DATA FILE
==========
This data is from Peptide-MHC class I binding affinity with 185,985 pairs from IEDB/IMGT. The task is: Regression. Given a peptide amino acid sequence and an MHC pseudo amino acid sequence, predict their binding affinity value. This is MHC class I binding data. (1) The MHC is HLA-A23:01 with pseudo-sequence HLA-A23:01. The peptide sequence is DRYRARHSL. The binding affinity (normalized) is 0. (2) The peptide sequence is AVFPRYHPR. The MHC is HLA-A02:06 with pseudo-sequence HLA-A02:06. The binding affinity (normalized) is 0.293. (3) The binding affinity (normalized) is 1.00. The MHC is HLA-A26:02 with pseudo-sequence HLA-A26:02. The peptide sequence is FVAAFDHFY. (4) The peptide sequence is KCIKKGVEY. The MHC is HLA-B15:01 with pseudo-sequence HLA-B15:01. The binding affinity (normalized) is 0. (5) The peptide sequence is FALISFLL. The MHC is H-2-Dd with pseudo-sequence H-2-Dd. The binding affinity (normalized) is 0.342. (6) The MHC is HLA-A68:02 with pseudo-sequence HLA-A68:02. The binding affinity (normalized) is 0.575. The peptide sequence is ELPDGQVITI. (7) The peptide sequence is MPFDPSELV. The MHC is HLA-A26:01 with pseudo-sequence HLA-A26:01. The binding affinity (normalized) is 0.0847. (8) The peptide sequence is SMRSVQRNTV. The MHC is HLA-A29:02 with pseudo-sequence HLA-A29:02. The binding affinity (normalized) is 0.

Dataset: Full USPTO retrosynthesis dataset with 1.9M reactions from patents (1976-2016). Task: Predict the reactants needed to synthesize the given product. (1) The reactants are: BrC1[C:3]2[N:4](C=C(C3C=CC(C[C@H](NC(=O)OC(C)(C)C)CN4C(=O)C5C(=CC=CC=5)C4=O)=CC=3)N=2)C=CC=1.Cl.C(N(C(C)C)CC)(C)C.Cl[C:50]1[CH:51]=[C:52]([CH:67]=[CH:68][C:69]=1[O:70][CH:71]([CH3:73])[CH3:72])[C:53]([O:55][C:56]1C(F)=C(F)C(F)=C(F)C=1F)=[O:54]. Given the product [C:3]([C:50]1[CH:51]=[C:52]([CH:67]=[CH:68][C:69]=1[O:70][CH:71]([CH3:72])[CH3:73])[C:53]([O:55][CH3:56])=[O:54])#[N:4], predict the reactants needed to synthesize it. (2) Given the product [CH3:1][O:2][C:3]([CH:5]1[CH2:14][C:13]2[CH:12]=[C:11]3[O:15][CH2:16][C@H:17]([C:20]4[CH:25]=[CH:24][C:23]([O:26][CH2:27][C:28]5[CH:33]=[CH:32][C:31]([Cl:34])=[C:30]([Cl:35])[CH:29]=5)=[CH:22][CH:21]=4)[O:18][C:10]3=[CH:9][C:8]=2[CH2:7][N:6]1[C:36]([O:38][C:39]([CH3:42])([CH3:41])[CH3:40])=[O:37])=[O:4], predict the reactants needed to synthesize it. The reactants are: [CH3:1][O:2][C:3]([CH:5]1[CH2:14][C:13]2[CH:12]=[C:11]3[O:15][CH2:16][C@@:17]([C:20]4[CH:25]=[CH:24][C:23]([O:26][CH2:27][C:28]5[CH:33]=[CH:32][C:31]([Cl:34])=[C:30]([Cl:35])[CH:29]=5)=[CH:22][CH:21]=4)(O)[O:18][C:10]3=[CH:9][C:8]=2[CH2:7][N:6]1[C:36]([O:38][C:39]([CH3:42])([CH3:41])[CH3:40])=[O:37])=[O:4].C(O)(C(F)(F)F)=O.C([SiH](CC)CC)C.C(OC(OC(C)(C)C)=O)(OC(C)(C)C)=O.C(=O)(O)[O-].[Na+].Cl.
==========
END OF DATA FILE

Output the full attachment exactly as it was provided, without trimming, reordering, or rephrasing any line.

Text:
This data is from Peptide-MHC class I binding affinity with 185,985 pairs from IEDB/IMGT. The task is: Regression. Given a peptide amino acid sequence and an MHC pseudo amino acid sequence, predict their binding affinity value. This is MHC class I binding data. (1) The MHC is HLA-A23:01 with pseudo-sequence HLA-A23:01. The peptide sequence is DRYRARHSL. The binding affinity (normalized) is 0. (2) The peptide sequence is AVFPRYHPR. The MHC is HLA-A02:06 with pseudo-sequence HLA-A02:06. The binding affinity (normalized) is 0.293. (3) The binding affinity (normalized) is 1.00. The MHC is HLA-A26:02 with pseudo-sequence HLA-A26:02. The peptide sequence is FVAAFDHFY. (4) The peptide sequence is KCIKKGVEY. The MHC is HLA-B15:01 with pseudo-sequence HLA-B15:01. The binding affinity (normalized) is 0. (5) The peptide sequence is FALISFLL. The MHC is H-2-Dd with pseudo-sequence H-2-Dd. The binding affinity (normalized) is 0.342. (6) The MHC is HLA-A68:02 with pseudo-sequence HLA-A68:02. The binding affinity (normalized) is 0.575. The peptide sequence is ELPDGQVITI. (7) The peptide sequence is MPFDPSELV. The MHC is HLA-A26:01 with pseudo-sequence HLA-A26:01. The binding affinity (normalized) is 0.0847. (8) The peptide sequence is SMRSVQRNTV. The MHC is HLA-A29:02 with pseudo-sequence HLA-A29:02. The binding affinity (normalized) is 0.

Dataset: Full USPTO retrosynthesis dataset with 1.9M reactions from patents (1976-2016). Task: Predict the reactants needed to synthesize the given product. (1) The reactants are: BrC1[C:3]2[N:4](C=C(C3C=CC(C[C@H](NC(=O)OC(C)(C)C)CN4C(=O)C5C(=CC=CC=5)C4=O)=CC=3)N=2)C=CC=1.Cl.C(N(C(C)C)CC)(C)C.Cl[C:50]1[CH:51]=[C:52]([CH:67]=[CH:68][C:69]=1[O:70][CH:71]([CH3:73])[CH3:72])[C:53]([O:55][C:56]1C(F)=C(F)C(F)=C(F)C=1F)=[O:54]. Given the product [C:3]([C:50]1[CH:51]=[C:52]([CH:67]=[CH:68][C:69]=1[O:70][CH:71]([CH3:72])[CH3:73])[C:53]([O:55][CH3:56])=[O:54])#[N:4], predict the reactants needed to synthesize it. (2) Given the product [CH3:1][O:2][C:3]([CH:5]1[CH2:14][C:13]2[CH:12]=[C:11]3[O:15][CH2:16][C@H:17]([C:20]4[CH:25]=[CH:24][C:23]([O:26][CH2:27][C:28]5[CH:33]=[CH:32][C:31]([Cl:34])=[C:30]([Cl:35])[CH:29]=5)=[CH:22][CH:21]=4)[O:18][C:10]3=[CH:9][C:8]=2[CH2:7][N:6]1[C:36]([O:38][C:39]([CH3:42])([CH3:41])[CH3:40])=[O:37])=[O:4], predict the reactants needed to synthesize it. The reactants are: [CH3:1][O:2][C:3]([CH:5]1[CH2:14][C:13]2[CH:12]=[C:11]3[O:15][CH2:16][C@@:17]([C:20]4[CH:25]=[CH:24][C:23]([O:26][CH2:27][C:28]5[CH:33]=[CH:32][C:31]([Cl:34])=[C:30]([Cl:35])[CH:29]=5)=[CH:22][CH:21]=4)(O)[O:18][C:10]3=[CH:9][C:8]=2[CH2:7][N:6]1[C:36]([O:38][C:39]([CH3:42])([CH3:41])[CH3:40])=[O:37])=[O:4].C(O)(C(F)(F)F)=O.C([SiH](CC)CC)C.C(OC(OC(C)(C)C)=O)(OC(C)(C)C)=O.C(=O)(O)[O-].[Na+].Cl.